Not only does this make these strategies powerful stand-alone healing practices, but also for improving the outcomes of traditional treatments.

Sources For This Article Include:

1. Seyfried, T. N. (2015). Cancer as a mitochondrial metabolic disease. Frontiers in Cell and Developmental Biology, 3. PMID: 26217661
2. Gupta, K. (2016). Cancer generated lactic acid: Novel therapeutic approach. International Journal of Applied and Basic Medical Research6(1), 1–2. PMCID: PMC4765265
3. Winkler, B. S., Orselli, S. M., & Rex, T. S. (1994). The redox couple between glutathione and ascorbic acid: A chemical and physiological perspective. Free Radical Biology and Medicine. PMID: 8001837
4. Sanchez, A., Reeser, J. L., Lau, H. S., Yahiku, P. Y., Willard, R. E., McMillan, P. J., … Register, U. D. (1973). Role of sugars in human neutrophilic phagocytosis. American Journal of Clinical Nutrition, 26(11), 1180–1184. PMID: 4748178
5. DeChatelet, L. R., Cooper, M. R., & McCall, C. E. (1972). Stimulation of the Hexose Monophosphate Shunt in Human Neutrophils by Ascorbic Acid: Mechanism of Action. Antimicrobial Agents and Chemotherapy1(1), 12–16. PMCID: PMC444158
6. Glucose-6-phosphate in Metabolic Processes. Mark Brandt, Ph.D.
7. Shackelford, D. B., & Shaw, R. J. (2009). The LKB1–AMPK pathway: metabolism and growth control in tumour suppression. Nature Reviews Cancer, 9(8), 563–575. PMID: 19629071
8. Faubert, B., Boily, G., Izreig, S., Griss, T., Samborska, B., Dong, Z., … Jones, R. G. (2013). AMPK is a negative regulator of the warburg effect and suppresses tumor growth in vivo. Cell Metabolism, 17(1), 113–124. PMID: 23274086
9. Draznin, B., Wang, C., Adochio, R., Leitner, J. W., & Cornier, M. A. (2012). Effect of dietary macronutrient composition on AMPK and SIRT1 expression and activity in human skeletal muscle. Hormone and Metabolic Research, 44(9), 650–655. PMID: 22674476
10. Cantó, C., Jiang, L. Q., Deshmukh, A. S., Mataki, C., Coste, A., Lagouge, M., … Auwerx, J. (2010). Interdependence of AMPK and SIRT1 for Metabolic Adaptation to Fasting and Exercise in Skeletal Muscle. Cell Metabolism, 11(3), 213–219. PMID: 20197054
11. Li, W., Saud, S. M., Young, M. R., Chen, G., & Hua, B. (2015). Targeting AMPK for cancer prevention and treatment. Oncotarget, 6(10), 7365–7378. PMID: 25812084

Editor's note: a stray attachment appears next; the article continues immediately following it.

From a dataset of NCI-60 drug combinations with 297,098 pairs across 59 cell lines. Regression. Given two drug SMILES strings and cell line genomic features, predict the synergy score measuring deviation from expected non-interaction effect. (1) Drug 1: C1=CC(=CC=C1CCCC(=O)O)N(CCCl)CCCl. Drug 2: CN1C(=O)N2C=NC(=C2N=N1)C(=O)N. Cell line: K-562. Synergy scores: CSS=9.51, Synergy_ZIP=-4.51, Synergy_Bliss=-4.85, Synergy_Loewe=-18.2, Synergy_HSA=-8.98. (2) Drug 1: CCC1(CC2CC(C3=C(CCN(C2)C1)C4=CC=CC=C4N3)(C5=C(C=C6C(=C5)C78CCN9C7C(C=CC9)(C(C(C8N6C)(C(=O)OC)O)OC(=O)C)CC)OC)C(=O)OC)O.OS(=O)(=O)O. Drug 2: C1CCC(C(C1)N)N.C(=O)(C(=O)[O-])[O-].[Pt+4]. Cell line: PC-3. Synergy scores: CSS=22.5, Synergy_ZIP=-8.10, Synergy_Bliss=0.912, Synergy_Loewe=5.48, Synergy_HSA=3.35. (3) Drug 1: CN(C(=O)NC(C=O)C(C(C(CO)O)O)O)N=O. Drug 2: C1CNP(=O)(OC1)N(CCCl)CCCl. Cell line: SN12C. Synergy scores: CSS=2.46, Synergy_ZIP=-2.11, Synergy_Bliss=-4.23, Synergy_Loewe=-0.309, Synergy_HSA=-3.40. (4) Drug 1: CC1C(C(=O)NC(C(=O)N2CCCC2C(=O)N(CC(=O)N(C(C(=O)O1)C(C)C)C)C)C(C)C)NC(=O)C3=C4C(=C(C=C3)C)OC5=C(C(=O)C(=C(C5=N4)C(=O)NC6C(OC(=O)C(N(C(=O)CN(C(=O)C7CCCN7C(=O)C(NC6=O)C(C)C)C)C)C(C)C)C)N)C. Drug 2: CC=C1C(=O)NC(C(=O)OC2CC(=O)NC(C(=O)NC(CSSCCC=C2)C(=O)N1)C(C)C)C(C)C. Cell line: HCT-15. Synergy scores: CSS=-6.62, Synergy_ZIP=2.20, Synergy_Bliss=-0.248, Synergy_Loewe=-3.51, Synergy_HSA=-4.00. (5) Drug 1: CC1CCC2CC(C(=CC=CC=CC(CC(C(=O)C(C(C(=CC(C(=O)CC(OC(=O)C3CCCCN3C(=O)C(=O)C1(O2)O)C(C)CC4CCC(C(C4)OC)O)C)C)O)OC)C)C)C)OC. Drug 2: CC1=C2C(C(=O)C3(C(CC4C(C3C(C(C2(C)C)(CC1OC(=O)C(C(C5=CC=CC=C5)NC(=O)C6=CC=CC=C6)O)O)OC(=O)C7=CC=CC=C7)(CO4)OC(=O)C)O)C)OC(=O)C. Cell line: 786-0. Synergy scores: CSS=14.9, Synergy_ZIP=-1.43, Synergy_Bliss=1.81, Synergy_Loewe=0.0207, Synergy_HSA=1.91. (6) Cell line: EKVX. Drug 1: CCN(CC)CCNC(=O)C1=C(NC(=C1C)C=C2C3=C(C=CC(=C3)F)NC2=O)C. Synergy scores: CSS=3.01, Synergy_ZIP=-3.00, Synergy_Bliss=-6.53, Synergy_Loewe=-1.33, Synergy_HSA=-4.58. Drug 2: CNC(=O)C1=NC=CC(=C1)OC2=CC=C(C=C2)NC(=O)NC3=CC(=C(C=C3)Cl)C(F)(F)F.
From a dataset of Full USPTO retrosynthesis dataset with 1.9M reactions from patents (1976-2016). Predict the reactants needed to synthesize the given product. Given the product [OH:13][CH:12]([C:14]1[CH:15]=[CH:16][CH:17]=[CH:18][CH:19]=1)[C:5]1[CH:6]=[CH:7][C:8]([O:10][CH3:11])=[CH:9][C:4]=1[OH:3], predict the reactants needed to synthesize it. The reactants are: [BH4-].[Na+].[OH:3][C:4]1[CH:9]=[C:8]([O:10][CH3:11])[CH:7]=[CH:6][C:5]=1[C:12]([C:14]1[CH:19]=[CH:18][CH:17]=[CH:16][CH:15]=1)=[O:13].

12. Dogan, S., Johannsen, A. C., Grande, J. P., & Cleary, M. P. (2011). Effects of intermittent and chronic calorie restriction on mammalian target of rapamycin (mTOR) and IGF-I signaling pathways in mammary fat pad tissues and mammary tumors. Nutrition and Cancer, 63(3), 389–401. PMID: 21462085
13. McDaniel, S. S., Rensing, N. R., Thio, L. L., Yamada, K. A., & Wong, M. (2011). The ketogenic diet inhibits the mammalian target of rapamycin (mTOR) pathway. Epilepsia, 52(3). PMID: 21371020
14. Adimoolam, S., & Ford, J. M. (2003). p53 and regulation of DNA damage recognition during nucleotide excision repair. DNA Repair. PMID: 12967652
15. Lee, E.-J., Kim, T.-J., Kim, D. S., Choi, C. H., Lee, J.-W., Lee, J.-H., … Kim, B.-G. (2010). P53 Alteration Independently Predicts Poor Outcomes in Patients With Endometrial Cancer: a Clinicopathologic Study of 131 Cases and Literature Review. Gynecologic Oncology, 116(3), 533–8. PMID: 20006376
16. Okoshi, R., Ozaki, T., Yamamoto, H., Ando, K., Koida, N., Ono, S., … Kizaki, H. (2008). Activation of AMP-activated protein kinase induces p53-dependent apoptotic cell death in response to energetic stress. The Journal of Biological Chemistry, 283(7), 3979–87. PMID: 18056705
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18. Lee, Y. K., Park, S. Y., Kim, Y. M., & Park, O. J. (2009). Regulatory effect of the AMPK-COX-2 signaling pathway in curcumin-induced apoptosis in HT-29 colon cancer cells. In Annals of the New York Academy of Sciences (Vol. 1171, pp. 489–494). PMID: 19723094

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5 Responses to How Sugar Feeds Cancer Growth

  1. carol stuart September 12, 2017 at 2:02 pm #

    I would like to try a keto diet for health reasons not to lose weight. All that I read stresses how beneficial it is for weight loss. It would be great if you could address this in one of your posts. I’m blessed with good health & naturally thin & don’t want to lose weight – just improve on what I have.

    I so appreciate all the information you provide in your reports. Thank you.
    Carol

    • Dr. Jockers September 12, 2017 at 3:58 pm #

      Hey Carol, if you do not have fat to burn on your body then you will not lose extra weight. I hope that helps!

  2. Mike September 14, 2017 at 4:37 pm #

    Hi . Dr

    Great article.

    So proteins via the liver gyconeogenasis ) can turn in to sugar and fat . Or just sugar glucose???

    when the glucose gets to low and insulin is low it fires up gyconeogenasis . This is why holding your self in a glucose range may be off great benefits. As you well know . Good sir

  3. Mehmet Selahattin Esen September 29, 2017 at 2:16 pm #

    Great info. But there is a mistake in a picture under the title cancer cell energy production.
    It should be aerobic glycolysis in normal cell and aneorobic glycolysis in cancer cell. It is written the other way.

    • Dr. Jockers September 29, 2017 at 2:21 pm #

      Hey Mehmet, I know this can be a bit confusing but the image is correct. Basically it is saying that the normal cell will produce 2 ATP without oxygen while the cancer cell will only be able to produce 2 ATP even in the presence of O2.